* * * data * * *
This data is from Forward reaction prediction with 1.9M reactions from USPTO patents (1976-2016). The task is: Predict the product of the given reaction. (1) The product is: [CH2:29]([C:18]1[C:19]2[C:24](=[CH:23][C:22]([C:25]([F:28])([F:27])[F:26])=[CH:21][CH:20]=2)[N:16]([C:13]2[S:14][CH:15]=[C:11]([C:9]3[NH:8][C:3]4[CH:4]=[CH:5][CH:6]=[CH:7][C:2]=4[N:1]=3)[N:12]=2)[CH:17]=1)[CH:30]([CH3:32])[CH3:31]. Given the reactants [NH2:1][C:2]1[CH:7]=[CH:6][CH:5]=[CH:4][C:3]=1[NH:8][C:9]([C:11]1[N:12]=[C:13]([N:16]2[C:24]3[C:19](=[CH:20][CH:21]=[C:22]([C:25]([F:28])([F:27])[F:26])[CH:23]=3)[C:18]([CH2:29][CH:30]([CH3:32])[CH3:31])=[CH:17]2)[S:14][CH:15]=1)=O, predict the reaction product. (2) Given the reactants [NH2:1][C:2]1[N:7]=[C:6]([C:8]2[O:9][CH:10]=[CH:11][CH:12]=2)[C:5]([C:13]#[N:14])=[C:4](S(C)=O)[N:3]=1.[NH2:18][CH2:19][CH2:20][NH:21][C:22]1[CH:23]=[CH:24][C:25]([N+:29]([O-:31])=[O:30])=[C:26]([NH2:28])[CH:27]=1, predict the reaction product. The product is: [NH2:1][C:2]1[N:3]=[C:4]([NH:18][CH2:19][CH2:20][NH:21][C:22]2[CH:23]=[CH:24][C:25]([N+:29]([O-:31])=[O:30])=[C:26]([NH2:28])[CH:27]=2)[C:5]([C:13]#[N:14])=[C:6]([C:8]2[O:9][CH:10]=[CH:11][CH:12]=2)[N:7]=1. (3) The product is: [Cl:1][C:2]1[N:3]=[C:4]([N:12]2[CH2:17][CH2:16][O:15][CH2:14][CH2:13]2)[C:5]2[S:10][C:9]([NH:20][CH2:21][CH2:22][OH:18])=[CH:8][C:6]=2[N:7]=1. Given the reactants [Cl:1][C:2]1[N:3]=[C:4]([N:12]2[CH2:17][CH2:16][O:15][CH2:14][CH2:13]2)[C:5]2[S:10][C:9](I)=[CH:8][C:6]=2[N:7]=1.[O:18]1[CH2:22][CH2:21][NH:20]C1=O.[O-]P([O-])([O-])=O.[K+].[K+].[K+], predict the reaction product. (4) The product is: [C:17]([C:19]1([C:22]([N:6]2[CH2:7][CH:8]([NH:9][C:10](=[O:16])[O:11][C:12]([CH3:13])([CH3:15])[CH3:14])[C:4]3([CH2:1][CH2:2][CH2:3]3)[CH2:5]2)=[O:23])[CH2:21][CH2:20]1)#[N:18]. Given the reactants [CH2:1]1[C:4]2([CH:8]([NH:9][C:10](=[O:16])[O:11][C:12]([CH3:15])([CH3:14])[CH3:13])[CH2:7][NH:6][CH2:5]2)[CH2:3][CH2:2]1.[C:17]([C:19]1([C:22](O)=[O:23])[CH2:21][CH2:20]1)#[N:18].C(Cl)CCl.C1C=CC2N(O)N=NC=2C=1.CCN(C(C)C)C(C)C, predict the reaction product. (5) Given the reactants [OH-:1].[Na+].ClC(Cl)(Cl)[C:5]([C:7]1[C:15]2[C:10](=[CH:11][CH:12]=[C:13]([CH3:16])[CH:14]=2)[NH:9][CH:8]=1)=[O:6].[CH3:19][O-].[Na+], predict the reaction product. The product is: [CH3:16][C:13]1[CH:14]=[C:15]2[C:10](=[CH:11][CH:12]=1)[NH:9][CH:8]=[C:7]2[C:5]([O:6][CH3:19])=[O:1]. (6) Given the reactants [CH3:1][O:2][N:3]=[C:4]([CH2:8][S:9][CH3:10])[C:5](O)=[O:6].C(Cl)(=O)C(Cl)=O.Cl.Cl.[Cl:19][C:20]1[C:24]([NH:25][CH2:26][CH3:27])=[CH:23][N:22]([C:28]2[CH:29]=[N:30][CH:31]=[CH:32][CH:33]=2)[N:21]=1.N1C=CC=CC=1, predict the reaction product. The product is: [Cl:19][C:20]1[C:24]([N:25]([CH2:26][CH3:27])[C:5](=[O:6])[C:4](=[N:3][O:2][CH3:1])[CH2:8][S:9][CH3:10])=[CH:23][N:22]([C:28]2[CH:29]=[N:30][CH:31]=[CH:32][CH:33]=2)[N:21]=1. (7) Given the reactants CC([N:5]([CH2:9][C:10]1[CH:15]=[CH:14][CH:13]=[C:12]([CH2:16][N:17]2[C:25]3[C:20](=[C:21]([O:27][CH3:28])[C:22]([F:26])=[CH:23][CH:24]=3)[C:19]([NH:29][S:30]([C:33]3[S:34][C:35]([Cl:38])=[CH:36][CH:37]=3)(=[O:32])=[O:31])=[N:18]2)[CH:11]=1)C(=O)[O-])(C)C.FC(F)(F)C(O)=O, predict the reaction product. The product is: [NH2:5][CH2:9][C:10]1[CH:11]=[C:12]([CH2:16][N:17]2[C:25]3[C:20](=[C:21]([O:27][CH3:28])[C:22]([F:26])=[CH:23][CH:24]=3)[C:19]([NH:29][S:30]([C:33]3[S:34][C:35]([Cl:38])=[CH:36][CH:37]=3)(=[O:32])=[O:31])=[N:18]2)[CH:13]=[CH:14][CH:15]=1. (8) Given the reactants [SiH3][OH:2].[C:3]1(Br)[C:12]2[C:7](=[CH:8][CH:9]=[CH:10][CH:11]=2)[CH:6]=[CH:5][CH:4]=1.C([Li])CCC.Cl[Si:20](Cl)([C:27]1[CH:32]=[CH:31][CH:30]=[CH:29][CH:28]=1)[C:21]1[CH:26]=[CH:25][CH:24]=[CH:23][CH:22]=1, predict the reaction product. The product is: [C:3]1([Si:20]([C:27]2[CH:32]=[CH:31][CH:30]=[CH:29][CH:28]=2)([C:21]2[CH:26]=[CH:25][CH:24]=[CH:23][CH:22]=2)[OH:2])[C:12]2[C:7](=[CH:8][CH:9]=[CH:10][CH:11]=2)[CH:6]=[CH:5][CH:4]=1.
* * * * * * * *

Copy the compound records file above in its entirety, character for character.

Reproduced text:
This data is from Forward reaction prediction with 1.9M reactions from USPTO patents (1976-2016). The task is: Predict the product of the given reaction. (1) The product is: [CH2:29]([C:18]1[C:19]2[C:24](=[CH:23][C:22]([C:25]([F:28])([F:27])[F:26])=[CH:21][CH:20]=2)[N:16]([C:13]2[S:14][CH:15]=[C:11]([C:9]3[NH:8][C:3]4[CH:4]=[CH:5][CH:6]=[CH:7][C:2]=4[N:1]=3)[N:12]=2)[CH:17]=1)[CH:30]([CH3:32])[CH3:31]. Given the reactants [NH2:1][C:2]1[CH:7]=[CH:6][CH:5]=[CH:4][C:3]=1[NH:8][C:9]([C:11]1[N:12]=[C:13]([N:16]2[C:24]3[C:19](=[CH:20][CH:21]=[C:22]([C:25]([F:28])([F:27])[F:26])[CH:23]=3)[C:18]([CH2:29][CH:30]([CH3:32])[CH3:31])=[CH:17]2)[S:14][CH:15]=1)=O, predict the reaction product. (2) Given the reactants [NH2:1][C:2]1[N:7]=[C:6]([C:8]2[O:9][CH:10]=[CH:11][CH:12]=2)[C:5]([C:13]#[N:14])=[C:4](S(C)=O)[N:3]=1.[NH2:18][CH2:19][CH2:20][NH:21][C:22]1[CH:23]=[CH:24][C:25]([N+:29]([O-:31])=[O:30])=[C:26]([NH2:28])[CH:27]=1, predict the reaction product. The product is: [NH2:1][C:2]1[N:3]=[C:4]([NH:18][CH2:19][CH2:20][NH:21][C:22]2[CH:23]=[CH:24][C:25]([N+:29]([O-:31])=[O:30])=[C:26]([NH2:28])[CH:27]=2)[C:5]([C:13]#[N:14])=[C:6]([C:8]2[O:9][CH:10]=[CH:11][CH:12]=2)[N:7]=1. (3) The product is: [Cl:1][C:2]1[N:3]=[C:4]([N:12]2[CH2:17][CH2:16][O:15][CH2:14][CH2:13]2)[C:5]2[S:10][C:9]([NH:20][CH2:21][CH2:22][OH:18])=[CH:8][C:6]=2[N:7]=1. Given the reactants [Cl:1][C:2]1[N:3]=[C:4]([N:12]2[CH2:17][CH2:16][O:15][CH2:14][CH2:13]2)[C:5]2[S:10][C:9](I)=[CH:8][C:6]=2[N:7]=1.[O:18]1[CH2:22][CH2:21][NH:20]C1=O.[O-]P([O-])([O-])=O.[K+].[K+].[K+], predict the reaction product. (4) The product is: [C:17]([C:19]1([C:22]([N:6]2[CH2:7][CH:8]([NH:9][C:10](=[O:16])[O:11][C:12]([CH3:13])([CH3:15])[CH3:14])[C:4]3([CH2:1][CH2:2][CH2:3]3)[CH2:5]2)=[O:23])[CH2:21][CH2:20]1)#[N:18]. Given the reactants [CH2:1]1[C:4]2([CH:8]([NH:9][C:10](=[O:16])[O:11][C:12]([CH3:15])([CH3:14])[CH3:13])[CH2:7][NH:6][CH2:5]2)[CH2:3][CH2:2]1.[C:17]([C:19]1([C:22](O)=[O:23])[CH2:21][CH2:20]1)#[N:18].C(Cl)CCl.C1C=CC2N(O)N=NC=2C=1.CCN(C(C)C)C(C)C, predict the reaction product. (5) Given the reactants [OH-:1].[Na+].ClC(Cl)(Cl)[C:5]([C:7]1[C:15]2[C:10](=[CH:11][CH:12]=[C:13]([CH3:16])[CH:14]=2)[NH:9][CH:8]=1)=[O:6].[CH3:19][O-].[Na+], predict the reaction product. The product is: [CH3:16][C:13]1[CH:14]=[C:15]2[C:10](=[CH:11][CH:12]=1)[NH:9][CH:8]=[C:7]2[C:5]([O:6][CH3:19])=[O:1]. (6) Given the reactants [CH3:1][O:2][N:3]=[C:4]([CH2:8][S:9][CH3:10])[C:5](O)=[O:6].C(Cl)(=O)C(Cl)=O.Cl.Cl.[Cl:19][C:20]1[C:24]([NH:25][CH2:26][CH3:27])=[CH:23][N:22]([C:28]2[CH:29]=[N:30][CH:31]=[CH:32][CH:33]=2)[N:21]=1.N1C=CC=CC=1, predict the reaction product. The product is: [Cl:19][C:20]1[C:24]([N:25]([CH2:26][CH3:27])[C:5](=[O:6])[C:4](=[N:3][O:2][CH3:1])[CH2:8][S:9][CH3:10])=[CH:23][N:22]([C:28]2[CH:29]=[N:30][CH:31]=[CH:32][CH:33]=2)[N:21]=1. (7) Given the reactants CC([N:5]([CH2:9][C:10]1[CH:15]=[CH:14][CH:13]=[C:12]([CH2:16][N:17]2[C:25]3[C:20](=[C:21]([O:27][CH3:28])[C:22]([F:26])=[CH:23][CH:24]=3)[C:19]([NH:29][S:30]([C:33]3[S:34][C:35]([Cl:38])=[CH:36][CH:37]=3)(=[O:32])=[O:31])=[N:18]2)[CH:11]=1)C(=O)[O-])(C)C.FC(F)(F)C(O)=O, predict the reaction product. The product is: [NH2:5][CH2:9][C:10]1[CH:11]=[C:12]([CH2:16][N:17]2[C:25]3[C:20](=[C:21]([O:27][CH3:28])[C:22]([F:26])=[CH:23][CH:24]=3)[C:19]([NH:29][S:30]([C:33]3[S:34][C:35]([Cl:38])=[CH:36][CH:37]=3)(=[O:32])=[O:31])=[N:18]2)[CH:13]=[CH:14][CH:15]=1. (8) Given the reactants [SiH3][OH:2].[C:3]1(Br)[C:12]2[C:7](=[CH:8][CH:9]=[CH:10][CH:11]=2)[CH:6]=[CH:5][CH:4]=1.C([Li])CCC.Cl[Si:20](Cl)([C:27]1[CH:32]=[CH:31][CH:30]=[CH:29][CH:28]=1)[C:21]1[CH:26]=[CH:25][CH:24]=[CH:23][CH:22]=1, predict the reaction product. The product is: [C:3]1([Si:20]([C:27]2[CH:32]=[CH:31][CH:30]=[CH:29][CH:28]=2)([C:21]2[CH:26]=[CH:25][CH:24]=[CH:23][CH:22]=2)[OH:2])[C:12]2[C:7](=[CH:8][CH:9]=[CH:10][CH:11]=2)[CH:6]=[CH:5][CH:4]=1.